Artificial Photosynthesis Using Iridium Catalyst May Generate And Store Clean Energy More Efficiently

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Using iridium catalyst for artificial photosynthesis could pave way for more efficient means of harvesting and storing solar energy. What makes this better than generating clean energy using solar panels?
  ( Miguel Á. Padriñán )

Scientists take inspiration from how plants produce their own food to develop artificial photosynthesis that can help produce clean energy.

Efficient And Stable Artificial Photosynthesis

Solar panels collect and store solar energy but despite their popularity, they are not as efficient as the real plants when it comes to utilizing sunlight and transforming this into power.

The use of solar panels also comes with several limitations. For one, solar energy is intermittent and solar panels can't be used in low-light settings. It is also tricky to store energy from the solar cells without too much of the electricity leaking away over time.

As many countries across the globe now switch to clean energy over the planet-warming effects of the greenhouse gas carbon dioxide produced by traditional power plants, scientists work to find a solid and stable form of artificial photosynthesis whose efficiency could be comparable to that of the plants.

Iridium Dinuclear Heterogeneous Catalyst

In a new study, which was published in the Proceedings of the National Academy of Sciences, researchers reported a technology that used a special catalyst that can theoretically allow a more stable version of artificial photosynthesis.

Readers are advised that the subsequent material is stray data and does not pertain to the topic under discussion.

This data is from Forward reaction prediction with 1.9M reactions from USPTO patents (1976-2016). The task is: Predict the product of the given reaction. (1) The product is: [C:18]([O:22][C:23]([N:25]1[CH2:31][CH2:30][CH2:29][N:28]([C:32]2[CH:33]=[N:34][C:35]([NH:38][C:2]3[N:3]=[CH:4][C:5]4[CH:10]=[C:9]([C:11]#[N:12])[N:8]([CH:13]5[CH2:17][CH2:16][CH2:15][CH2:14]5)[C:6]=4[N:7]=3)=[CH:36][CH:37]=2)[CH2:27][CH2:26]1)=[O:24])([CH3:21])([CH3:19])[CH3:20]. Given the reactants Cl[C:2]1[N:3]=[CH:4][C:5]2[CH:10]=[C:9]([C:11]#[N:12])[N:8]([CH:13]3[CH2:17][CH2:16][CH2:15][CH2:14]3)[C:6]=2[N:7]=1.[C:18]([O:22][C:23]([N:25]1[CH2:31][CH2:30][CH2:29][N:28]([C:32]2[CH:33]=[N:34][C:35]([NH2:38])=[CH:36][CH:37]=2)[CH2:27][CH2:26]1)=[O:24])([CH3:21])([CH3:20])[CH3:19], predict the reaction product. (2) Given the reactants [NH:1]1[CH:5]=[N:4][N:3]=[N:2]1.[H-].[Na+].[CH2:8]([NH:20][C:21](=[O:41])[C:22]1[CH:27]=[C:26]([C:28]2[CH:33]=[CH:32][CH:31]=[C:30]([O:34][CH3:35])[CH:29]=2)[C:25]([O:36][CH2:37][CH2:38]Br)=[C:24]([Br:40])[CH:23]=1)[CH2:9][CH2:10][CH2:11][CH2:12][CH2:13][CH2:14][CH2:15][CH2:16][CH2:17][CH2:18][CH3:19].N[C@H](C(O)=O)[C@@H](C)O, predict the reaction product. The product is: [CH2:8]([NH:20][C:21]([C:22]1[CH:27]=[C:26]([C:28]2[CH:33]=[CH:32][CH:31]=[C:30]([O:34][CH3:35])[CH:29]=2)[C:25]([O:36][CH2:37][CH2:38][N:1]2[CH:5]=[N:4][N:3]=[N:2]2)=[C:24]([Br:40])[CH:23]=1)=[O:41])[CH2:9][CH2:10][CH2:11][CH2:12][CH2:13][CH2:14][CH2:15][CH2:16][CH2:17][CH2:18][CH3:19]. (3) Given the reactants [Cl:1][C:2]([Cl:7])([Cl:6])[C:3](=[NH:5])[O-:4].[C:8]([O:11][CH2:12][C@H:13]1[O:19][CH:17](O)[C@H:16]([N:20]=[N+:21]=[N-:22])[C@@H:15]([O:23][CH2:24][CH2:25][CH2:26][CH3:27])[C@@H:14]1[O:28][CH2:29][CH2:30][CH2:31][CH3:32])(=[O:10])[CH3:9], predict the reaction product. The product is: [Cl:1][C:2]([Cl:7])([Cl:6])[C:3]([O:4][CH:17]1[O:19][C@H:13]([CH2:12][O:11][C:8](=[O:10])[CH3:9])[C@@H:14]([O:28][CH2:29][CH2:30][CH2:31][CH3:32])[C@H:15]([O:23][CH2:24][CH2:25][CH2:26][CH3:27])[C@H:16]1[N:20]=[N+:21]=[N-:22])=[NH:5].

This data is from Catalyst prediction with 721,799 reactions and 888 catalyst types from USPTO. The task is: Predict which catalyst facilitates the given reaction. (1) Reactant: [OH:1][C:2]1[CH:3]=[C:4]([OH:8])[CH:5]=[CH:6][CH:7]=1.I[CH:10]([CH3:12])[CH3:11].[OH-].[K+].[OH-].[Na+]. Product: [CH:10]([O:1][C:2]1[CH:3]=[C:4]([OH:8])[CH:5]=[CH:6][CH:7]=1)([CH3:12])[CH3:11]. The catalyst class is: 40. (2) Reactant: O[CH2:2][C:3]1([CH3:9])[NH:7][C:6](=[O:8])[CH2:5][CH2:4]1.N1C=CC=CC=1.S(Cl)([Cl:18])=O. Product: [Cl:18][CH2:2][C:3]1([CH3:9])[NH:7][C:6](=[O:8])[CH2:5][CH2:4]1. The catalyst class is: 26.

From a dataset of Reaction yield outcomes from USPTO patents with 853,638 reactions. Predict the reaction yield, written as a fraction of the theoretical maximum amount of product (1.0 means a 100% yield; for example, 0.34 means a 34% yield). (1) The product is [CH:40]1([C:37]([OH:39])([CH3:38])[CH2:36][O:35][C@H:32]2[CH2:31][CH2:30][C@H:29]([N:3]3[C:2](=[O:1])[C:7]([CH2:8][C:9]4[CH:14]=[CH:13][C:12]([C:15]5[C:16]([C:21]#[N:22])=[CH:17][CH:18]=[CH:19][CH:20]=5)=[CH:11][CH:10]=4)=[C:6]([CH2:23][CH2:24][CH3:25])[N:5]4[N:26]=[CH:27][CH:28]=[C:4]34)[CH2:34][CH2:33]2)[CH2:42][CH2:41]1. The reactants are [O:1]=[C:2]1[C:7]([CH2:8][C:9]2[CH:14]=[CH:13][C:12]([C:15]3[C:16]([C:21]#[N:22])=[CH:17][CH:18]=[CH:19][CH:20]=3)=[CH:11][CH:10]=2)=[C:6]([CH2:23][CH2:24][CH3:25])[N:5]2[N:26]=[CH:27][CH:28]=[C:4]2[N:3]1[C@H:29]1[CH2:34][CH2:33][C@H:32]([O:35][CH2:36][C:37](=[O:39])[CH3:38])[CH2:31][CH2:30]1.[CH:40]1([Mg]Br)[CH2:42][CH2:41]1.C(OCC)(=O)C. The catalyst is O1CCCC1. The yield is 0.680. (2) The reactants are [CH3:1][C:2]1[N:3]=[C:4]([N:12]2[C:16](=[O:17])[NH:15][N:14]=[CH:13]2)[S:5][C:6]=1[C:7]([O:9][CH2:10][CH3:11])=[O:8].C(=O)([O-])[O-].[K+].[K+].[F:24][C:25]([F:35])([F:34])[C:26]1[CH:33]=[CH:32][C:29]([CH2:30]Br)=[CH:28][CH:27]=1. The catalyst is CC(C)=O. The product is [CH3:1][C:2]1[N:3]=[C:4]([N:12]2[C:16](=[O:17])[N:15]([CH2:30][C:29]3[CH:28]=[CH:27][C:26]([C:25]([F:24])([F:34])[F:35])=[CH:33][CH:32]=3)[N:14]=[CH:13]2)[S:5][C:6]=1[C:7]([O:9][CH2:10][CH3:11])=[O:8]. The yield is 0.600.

Dunwei Wang, from Boston College, and colleagues used iridium catalyst with only two active metal centers that can directly harvest solar energy and store this in chemical bonds, similar to how photosynthesis works.

The results of the experiments showed that the catalyst has a well-defined structure that can be used for future research on solar fuel synthesis.

High Activities Toward Water Oxidation

The researchers also found that the catalyst had high activity toward water oxidation, a crucial processes involved in both natural and artificial photosynthesis. Photosynthesis involves more than just the collection of sunlight. Solar energy, water, and carbon dioxide are all needed to produce fuel to power devices or for storage.

Most photosynthesis that use catalysts use single atom structures, which cannot often withstand for long the process that they are put through. The two-atom catalyst used in the new study is capable of enduring more strain, which results in a more efficient artificial photosynthesis process.

"Experimental and computational results further reveal that the threefold hollow binding sites on the OH-terminated surface of α-Fe2O3 anchor the catalysts to provide outstanding stability against detachment or aggregation," the researchers wrote in their study published in the March 5 issue of PNAS. "The resulting catalysts exhibit high activities toward H2O photooxidation."

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